I think we all get caught up in that at some point. Glad to hear you’re still enjoying it, and thanks for commenting.

  25. I could have written this! It’s so me! Although you appear to have a lot of likes, no one likes any of my posts but i’ll keep plodding on ? Great post! ??

    1. Min says:

      Thank you! A lot of it is just the plodding-and I have been plodding on for a long time.

  26. Sareta says:

    We all get these pangs of doubt now and again, but like you said- you did this to be creative. You enjoy writing, so concentrate on that!! Ignore the whispers of doubt and carry on doing what you love to do 🙂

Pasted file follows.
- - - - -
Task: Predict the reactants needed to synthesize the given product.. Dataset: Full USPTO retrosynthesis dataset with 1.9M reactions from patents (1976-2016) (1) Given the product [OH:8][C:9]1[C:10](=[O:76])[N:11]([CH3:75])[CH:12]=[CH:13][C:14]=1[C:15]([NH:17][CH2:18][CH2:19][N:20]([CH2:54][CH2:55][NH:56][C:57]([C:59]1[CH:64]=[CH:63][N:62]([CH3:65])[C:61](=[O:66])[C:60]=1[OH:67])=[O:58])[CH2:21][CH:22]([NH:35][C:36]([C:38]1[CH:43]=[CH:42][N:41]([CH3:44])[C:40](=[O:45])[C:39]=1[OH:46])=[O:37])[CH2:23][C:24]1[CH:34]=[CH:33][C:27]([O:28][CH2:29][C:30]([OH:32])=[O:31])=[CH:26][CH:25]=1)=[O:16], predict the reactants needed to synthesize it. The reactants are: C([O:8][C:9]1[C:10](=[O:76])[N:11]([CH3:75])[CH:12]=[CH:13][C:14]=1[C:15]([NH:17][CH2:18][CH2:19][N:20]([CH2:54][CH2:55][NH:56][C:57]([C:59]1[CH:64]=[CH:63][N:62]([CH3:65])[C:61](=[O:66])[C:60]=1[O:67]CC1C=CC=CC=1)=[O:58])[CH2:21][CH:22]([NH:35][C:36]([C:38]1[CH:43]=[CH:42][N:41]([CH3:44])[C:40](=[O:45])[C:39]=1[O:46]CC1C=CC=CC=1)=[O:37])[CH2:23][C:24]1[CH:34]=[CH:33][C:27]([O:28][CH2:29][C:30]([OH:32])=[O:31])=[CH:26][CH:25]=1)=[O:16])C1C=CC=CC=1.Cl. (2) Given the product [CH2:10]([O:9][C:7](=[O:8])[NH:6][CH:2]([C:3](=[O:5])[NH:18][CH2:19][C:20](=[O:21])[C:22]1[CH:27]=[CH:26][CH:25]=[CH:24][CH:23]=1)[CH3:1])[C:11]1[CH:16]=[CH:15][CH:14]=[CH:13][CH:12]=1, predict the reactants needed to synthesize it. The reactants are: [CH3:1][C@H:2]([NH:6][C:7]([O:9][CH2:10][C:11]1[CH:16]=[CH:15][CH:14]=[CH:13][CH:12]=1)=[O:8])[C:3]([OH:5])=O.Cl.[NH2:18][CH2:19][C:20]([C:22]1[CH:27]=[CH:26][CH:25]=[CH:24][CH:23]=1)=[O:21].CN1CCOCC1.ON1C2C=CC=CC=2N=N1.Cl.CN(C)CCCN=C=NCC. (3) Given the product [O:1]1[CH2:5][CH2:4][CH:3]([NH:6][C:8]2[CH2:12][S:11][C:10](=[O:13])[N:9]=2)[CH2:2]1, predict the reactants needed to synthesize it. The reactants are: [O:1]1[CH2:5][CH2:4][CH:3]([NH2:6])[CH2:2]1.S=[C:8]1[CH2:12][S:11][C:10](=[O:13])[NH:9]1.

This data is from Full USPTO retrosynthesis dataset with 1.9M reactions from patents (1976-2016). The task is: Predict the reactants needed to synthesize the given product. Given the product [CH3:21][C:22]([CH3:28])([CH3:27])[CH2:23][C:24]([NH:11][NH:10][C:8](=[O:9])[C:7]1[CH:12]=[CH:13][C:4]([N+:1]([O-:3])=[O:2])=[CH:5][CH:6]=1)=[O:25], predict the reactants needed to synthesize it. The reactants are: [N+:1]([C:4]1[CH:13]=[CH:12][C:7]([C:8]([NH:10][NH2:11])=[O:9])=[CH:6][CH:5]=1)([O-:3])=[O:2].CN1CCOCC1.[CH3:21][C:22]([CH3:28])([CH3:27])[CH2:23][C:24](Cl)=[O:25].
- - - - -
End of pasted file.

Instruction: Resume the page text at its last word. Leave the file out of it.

1. Min says:

      Good advice! Thank you.

  27. Melanie says:

    Yes! The brands that want to work with me don’t want to give me anything in exchange. I’m a working single mom and I can’t really carve out more time than I do now. The endless self-promotion does grind you down and makes social media less fun. I’m glad I’m not the only ones who feels this way.

    1. Min says:

      Exactly. It seems like there’s a lot of hard graft which has to be put in with no monetary return before you actually start being able to earn anything at all. I just can’t afford to do that.